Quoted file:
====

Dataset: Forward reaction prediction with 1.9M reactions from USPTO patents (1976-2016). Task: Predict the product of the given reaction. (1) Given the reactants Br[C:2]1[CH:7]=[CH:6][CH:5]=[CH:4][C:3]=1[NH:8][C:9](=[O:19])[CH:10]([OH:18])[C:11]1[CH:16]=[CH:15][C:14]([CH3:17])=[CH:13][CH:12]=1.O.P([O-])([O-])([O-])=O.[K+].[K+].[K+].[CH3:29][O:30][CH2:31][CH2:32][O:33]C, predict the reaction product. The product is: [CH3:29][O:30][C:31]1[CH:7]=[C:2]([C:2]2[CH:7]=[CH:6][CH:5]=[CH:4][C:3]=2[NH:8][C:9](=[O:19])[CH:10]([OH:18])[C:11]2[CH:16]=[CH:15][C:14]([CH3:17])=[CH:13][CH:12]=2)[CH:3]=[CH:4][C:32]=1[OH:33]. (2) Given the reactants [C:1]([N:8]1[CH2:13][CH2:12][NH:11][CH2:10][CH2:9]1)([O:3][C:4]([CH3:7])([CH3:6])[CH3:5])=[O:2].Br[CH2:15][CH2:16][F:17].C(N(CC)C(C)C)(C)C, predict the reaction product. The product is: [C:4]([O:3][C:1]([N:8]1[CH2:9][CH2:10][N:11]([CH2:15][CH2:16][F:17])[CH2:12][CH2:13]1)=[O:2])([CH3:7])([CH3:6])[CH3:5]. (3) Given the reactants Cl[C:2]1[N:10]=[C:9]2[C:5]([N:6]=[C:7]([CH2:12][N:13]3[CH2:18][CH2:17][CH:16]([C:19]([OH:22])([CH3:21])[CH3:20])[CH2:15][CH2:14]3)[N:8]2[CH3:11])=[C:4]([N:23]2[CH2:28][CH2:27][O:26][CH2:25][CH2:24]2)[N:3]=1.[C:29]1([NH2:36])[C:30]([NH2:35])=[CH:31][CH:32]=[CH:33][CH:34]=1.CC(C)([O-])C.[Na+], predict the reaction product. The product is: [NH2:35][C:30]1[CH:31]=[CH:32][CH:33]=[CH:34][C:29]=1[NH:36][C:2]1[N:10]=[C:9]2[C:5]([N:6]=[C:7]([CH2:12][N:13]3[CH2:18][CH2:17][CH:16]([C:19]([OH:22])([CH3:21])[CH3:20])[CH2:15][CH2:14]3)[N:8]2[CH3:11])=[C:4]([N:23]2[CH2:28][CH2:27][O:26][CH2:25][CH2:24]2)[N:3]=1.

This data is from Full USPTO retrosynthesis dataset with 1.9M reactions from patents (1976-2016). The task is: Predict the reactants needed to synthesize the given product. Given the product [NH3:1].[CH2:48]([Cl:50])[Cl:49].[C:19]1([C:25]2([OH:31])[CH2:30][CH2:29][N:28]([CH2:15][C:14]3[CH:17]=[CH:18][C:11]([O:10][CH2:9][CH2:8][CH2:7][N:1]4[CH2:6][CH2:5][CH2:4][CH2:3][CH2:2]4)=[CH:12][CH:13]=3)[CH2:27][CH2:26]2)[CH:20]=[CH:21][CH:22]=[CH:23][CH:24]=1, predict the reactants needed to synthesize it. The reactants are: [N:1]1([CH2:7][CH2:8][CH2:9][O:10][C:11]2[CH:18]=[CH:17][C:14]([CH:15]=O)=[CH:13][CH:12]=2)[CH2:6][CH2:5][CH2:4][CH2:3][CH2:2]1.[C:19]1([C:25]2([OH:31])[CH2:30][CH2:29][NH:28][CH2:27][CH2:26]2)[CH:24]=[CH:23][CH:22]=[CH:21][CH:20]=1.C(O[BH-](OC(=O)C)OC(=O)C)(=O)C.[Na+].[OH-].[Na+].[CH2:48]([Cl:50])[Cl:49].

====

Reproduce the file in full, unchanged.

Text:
Dataset: Forward reaction prediction with 1.9M reactions from USPTO patents (1976-2016). Task: Predict the product of the given reaction. (1) Given the reactants Br[C:2]1[CH:7]=[CH:6][CH:5]=[CH:4][C:3]=1[NH:8][C:9](=[O:19])[CH:10]([OH:18])[C:11]1[CH:16]=[CH:15][C:14]([CH3:17])=[CH:13][CH:12]=1.O.P([O-])([O-])([O-])=O.[K+].[K+].[K+].[CH3:29][O:30][CH2:31][CH2:32][O:33]C, predict the reaction product. The product is: [CH3:29][O:30][C:31]1[CH:7]=[C:2]([C:2]2[CH:7]=[CH:6][CH:5]=[CH:4][C:3]=2[NH:8][C:9](=[O:19])[CH:10]([OH:18])[C:11]2[CH:16]=[CH:15][C:14]([CH3:17])=[CH:13][CH:12]=2)[CH:3]=[CH:4][C:32]=1[OH:33]. (2) Given the reactants [C:1]([N:8]1[CH2:13][CH2:12][NH:11][CH2:10][CH2:9]1)([O:3][C:4]([CH3:7])([CH3:6])[CH3:5])=[O:2].Br[CH2:15][CH2:16][F:17].C(N(CC)C(C)C)(C)C, predict the reaction product. The product is: [C:4]([O:3][C:1]([N:8]1[CH2:9][CH2:10][N:11]([CH2:15][CH2:16][F:17])[CH2:12][CH2:13]1)=[O:2])([CH3:7])([CH3:6])[CH3:5]. (3) Given the reactants Cl[C:2]1[N:10]=[C:9]2[C:5]([N:6]=[C:7]([CH2:12][N:13]3[CH2:18][CH2:17][CH:16]([C:19]([OH:22])([CH3:21])[CH3:20])[CH2:15][CH2:14]3)[N:8]2[CH3:11])=[C:4]([N:23]2[CH2:28][CH2:27][O:26][CH2:25][CH2:24]2)[N:3]=1.[C:29]1([NH2:36])[C:30]([NH2:35])=[CH:31][CH:32]=[CH:33][CH:34]=1.CC(C)([O-])C.[Na+], predict the reaction product. The product is: [NH2:35][C:30]1[CH:31]=[CH:32][CH:33]=[CH:34][C:29]=1[NH:36][C:2]1[N:10]=[C:9]2[C:5]([N:6]=[C:7]([CH2:12][N:13]3[CH2:18][CH2:17][CH:16]([C:19]([OH:22])([CH3:21])[CH3:20])[CH2:15][CH2:14]3)[N:8]2[CH3:11])=[C:4]([N:23]2[CH2:28][CH2:27][O:26][CH2:25][CH2:24]2)[N:3]=1.

This data is from Full USPTO retrosynthesis dataset with 1.9M reactions from patents (1976-2016). The task is: Predict the reactants needed to synthesize the given product. Given the product [NH3:1].[CH2:48]([Cl:50])[Cl:49].[C:19]1([C:25]2([OH:31])[CH2:30][CH2:29][N:28]([CH2:15][C:14]3[CH:17]=[CH:18][C:11]([O:10][CH2:9][CH2:8][CH2:7][N:1]4[CH2:6][CH2:5][CH2:4][CH2:3][CH2:2]4)=[CH:12][CH:13]=3)[CH2:27][CH2:26]2)[CH:20]=[CH:21][CH:22]=[CH:23][CH:24]=1, predict the reactants needed to synthesize it. The reactants are: [N:1]1([CH2:7][CH2:8][CH2:9][O:10][C:11]2[CH:18]=[CH:17][C:14]([CH:15]=O)=[CH:13][CH:12]=2)[CH2:6][CH2:5][CH2:4][CH2:3][CH2:2]1.[C:19]1([C:25]2([OH:31])[CH2:30][CH2:29][NH:28][CH2:27][CH2:26]2)[CH:24]=[CH:23][CH:22]=[CH:21][CH:20]=1.C(O[BH-](OC(=O)C)OC(=O)C)(=O)C.[Na+].[OH-].[Na+].[CH2:48]([Cl:50])[Cl:49].